October '22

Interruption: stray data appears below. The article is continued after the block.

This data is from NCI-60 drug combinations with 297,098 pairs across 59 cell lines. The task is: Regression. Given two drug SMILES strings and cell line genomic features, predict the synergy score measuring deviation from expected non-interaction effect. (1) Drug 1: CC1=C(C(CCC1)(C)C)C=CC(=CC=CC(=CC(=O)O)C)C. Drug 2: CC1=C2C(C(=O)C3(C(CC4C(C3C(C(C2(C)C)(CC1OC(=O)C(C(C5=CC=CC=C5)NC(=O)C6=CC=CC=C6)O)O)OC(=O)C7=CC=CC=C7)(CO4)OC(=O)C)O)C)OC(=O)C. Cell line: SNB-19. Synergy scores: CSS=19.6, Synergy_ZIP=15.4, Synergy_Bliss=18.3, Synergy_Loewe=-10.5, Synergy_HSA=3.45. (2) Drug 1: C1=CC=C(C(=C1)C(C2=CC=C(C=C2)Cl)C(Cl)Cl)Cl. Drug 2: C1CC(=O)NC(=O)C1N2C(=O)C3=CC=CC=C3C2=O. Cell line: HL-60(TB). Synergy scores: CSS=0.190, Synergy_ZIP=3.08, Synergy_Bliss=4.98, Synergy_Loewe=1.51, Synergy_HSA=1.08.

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ere are many ways to experience ageism, but three of the most common are: 1.) Institutional ageism when a company or institution per- petuates ageism through its policies and actions 2.) Interpersonal ageism, which occurs when people interact socially 3.) Internalized ageism, which is when a person applies ageist beliefs to themselves Hostile ageism, which would be something like believing that all teenagers are violent and dangerous, and benevolent ageism, which would involve beliefs like all adults over 80 are childlike and incapable of taking care of themselves, are also parts of the spectrum of ageist beliefs. While most people tend to believe that ageism is a problem that only impacts older adults, it can impact anyone at any age. Believing that younger workers will be less productive or less responsible is just as ageist and harmful as believing older workers are out of touch and unable to keep up with the latest techniques or technology. So now, you might be wondering, exactly how prevalent is ageism, especially when it comes to older people? In the 2020 National Poll on Healthy Aging done by the University of Michigan's Institute for Healthcare Policy and Innovation, it was found that 82% of older Americans reported experiencing ageism regularly; 65% had seen ageist messages in the media; 45% had experienced interpersonal ageism; and 36% had internalized ageism. Whether the ageism is explicit, meaning the person with ageist views is aware of those views, or implicit, meaning some- one acts on ageist views but may not be aware of what's motivat- ing their actions, it's clear that ageism is an issue, and one that impacts virtually our entire population of older people. AGE DISCRIMINATION Obviously, most people know that age discrimination, one side effect of ageism, is illegal at any stage of employment, whether it involves hiring someone, promoting someone, giving a person a raise, or laying people off. Laws also prohibit workplace harass- ment because of age. e Age Discrimination in Employment Act of 1967 (ADEA) is still the prevailing law when it comes to how workers 40 and up are legally supposed to be treated, but the rules created by the law, and how those rules should be inter- preted and followed aren't always clear. For instance, most people think that it is illegal for prospec- tive employers to ask your age or your graduation date from high school or college, but it isn't. You can try to deflect the question if it makes you uncomfortable, but the interviewer has the right to ask it. ings are also made more difficult by a 2009 Supreme Court ruling (Gross v. FBL Financial Services), which makes it harder for older workers who have experienced discrimination to get justice in a court. e Supreme Court said that plaintiffs must meet a higher standard of proof for age discrimination than for other types of discrimination. Being held to a higher stan- dard makes it more difficult to prove discrimination happened and to pursue relief. Prevailing attitudes about gender can also cause problems when it comes to ageism. 72% of women between 45 and 74 say they think people face age discrimination at work, while only 57% of men have the same view. e combination of age prejudice and gender prejudice is called gendered ageism, and it impacts many older women in the workplace. As they age, and start to show signs of aging, women are more likely to be perceived as less com- petent, less valuable, and even irrelevant. ese perceptions and G R A P H I C S - P R O. C O M O C T O B E R 2 0 2 2 • G R A P H I C S P R O 7 5 1 2 3 4 5 Check Yourself Train Yourself and Your Employees (If You Have Them) Actively Pursue Diversity Don't Make Assumptions Based on Appearance Watch for Social Cues 82% of older Americans reported experiencing ageism regularly.

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